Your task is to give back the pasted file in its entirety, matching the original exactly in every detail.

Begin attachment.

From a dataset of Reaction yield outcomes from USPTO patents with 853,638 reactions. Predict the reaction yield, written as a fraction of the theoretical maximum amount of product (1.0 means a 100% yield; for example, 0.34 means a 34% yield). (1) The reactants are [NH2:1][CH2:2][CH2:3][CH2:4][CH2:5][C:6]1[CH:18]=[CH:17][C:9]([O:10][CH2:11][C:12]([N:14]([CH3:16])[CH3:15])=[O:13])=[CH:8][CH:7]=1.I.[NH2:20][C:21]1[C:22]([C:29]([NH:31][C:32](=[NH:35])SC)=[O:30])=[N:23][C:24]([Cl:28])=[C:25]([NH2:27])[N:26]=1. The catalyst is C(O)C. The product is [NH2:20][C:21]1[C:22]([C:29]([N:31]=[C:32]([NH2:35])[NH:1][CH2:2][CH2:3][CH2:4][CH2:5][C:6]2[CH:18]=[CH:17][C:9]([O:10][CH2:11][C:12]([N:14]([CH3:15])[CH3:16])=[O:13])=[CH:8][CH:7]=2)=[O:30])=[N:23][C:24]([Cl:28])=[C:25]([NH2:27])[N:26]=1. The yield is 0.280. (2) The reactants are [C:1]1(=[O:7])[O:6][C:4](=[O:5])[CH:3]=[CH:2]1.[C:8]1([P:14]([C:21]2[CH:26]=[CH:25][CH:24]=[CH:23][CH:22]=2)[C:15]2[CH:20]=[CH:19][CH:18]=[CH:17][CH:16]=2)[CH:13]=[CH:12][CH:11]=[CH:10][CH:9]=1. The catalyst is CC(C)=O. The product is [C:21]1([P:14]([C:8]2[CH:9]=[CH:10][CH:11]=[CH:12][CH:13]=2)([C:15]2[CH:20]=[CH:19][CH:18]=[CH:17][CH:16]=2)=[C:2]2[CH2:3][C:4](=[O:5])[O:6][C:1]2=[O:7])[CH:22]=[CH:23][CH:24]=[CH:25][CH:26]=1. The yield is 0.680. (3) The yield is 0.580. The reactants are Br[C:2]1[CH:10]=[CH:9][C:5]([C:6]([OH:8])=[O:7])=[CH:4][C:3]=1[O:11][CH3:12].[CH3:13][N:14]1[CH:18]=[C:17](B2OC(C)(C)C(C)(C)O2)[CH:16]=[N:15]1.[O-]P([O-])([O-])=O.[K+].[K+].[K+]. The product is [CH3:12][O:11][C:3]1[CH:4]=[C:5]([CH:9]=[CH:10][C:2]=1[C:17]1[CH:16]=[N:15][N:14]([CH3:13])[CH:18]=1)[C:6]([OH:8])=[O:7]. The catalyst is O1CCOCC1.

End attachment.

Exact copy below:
From a dataset of Reaction yield outcomes from USPTO patents with 853,638 reactions. Predict the reaction yield, written as a fraction of the theoretical maximum amount of product (1.0 means a 100% yield; for example, 0.34 means a 34% yield). (1) The reactants are [NH2:1][CH2:2][CH2:3][CH2:4][CH2:5][C:6]1[CH:18]=[CH:17][C:9]([O:10][CH2:11][C:12]([N:14]([CH3:16])[CH3:15])=[O:13])=[CH:8][CH:7]=1.I.[NH2:20][C:21]1[C:22]([C:29]([NH:31][C:32](=[NH:35])SC)=[O:30])=[N:23][C:24]([Cl:28])=[C:25]([NH2:27])[N:26]=1. The catalyst is C(O)C. The product is [NH2:20][C:21]1[C:22]([C:29]([N:31]=[C:32]([NH2:35])[NH:1][CH2:2][CH2:3][CH2:4][CH2:5][C:6]2[CH:18]=[CH:17][C:9]([O:10][CH2:11][C:12]([N:14]([CH3:15])[CH3:16])=[O:13])=[CH:8][CH:7]=2)=[O:30])=[N:23][C:24]([Cl:28])=[C:25]([NH2:27])[N:26]=1. The yield is 0.280. (2) The reactants are [C:1]1(=[O:7])[O:6][C:4](=[O:5])[CH:3]=[CH:2]1.[C:8]1([P:14]([C:21]2[CH:26]=[CH:25][CH:24]=[CH:23][CH:22]=2)[C:15]2[CH:20]=[CH:19][CH:18]=[CH:17][CH:16]=2)[CH:13]=[CH:12][CH:11]=[CH:10][CH:9]=1. The catalyst is CC(C)=O. The product is [C:21]1([P:14]([C:8]2[CH:9]=[CH:10][CH:11]=[CH:12][CH:13]=2)([C:15]2[CH:20]=[CH:19][CH:18]=[CH:17][CH:16]=2)=[C:2]2[CH2:3][C:4](=[O:5])[O:6][C:1]2=[O:7])[CH:22]=[CH:23][CH:24]=[CH:25][CH:26]=1. The yield is 0.680. (3) The yield is 0.580. The reactants are Br[C:2]1[CH:10]=[CH:9][C:5]([C:6]([OH:8])=[O:7])=[CH:4][C:3]=1[O:11][CH3:12].[CH3:13][N:14]1[CH:18]=[C:17](B2OC(C)(C)C(C)(C)O2)[CH:16]=[N:15]1.[O-]P([O-])([O-])=O.[K+].[K+].[K+]. The product is [CH3:12][O:11][C:3]1[CH:4]=[C:5]([CH:9]=[CH:10][C:2]=1[C:17]1[CH:16]=[N:15][N:14]([CH3:13])[CH:18]=1)[C:6]([OH:8])=[O:7]. The catalyst is O1CCOCC1.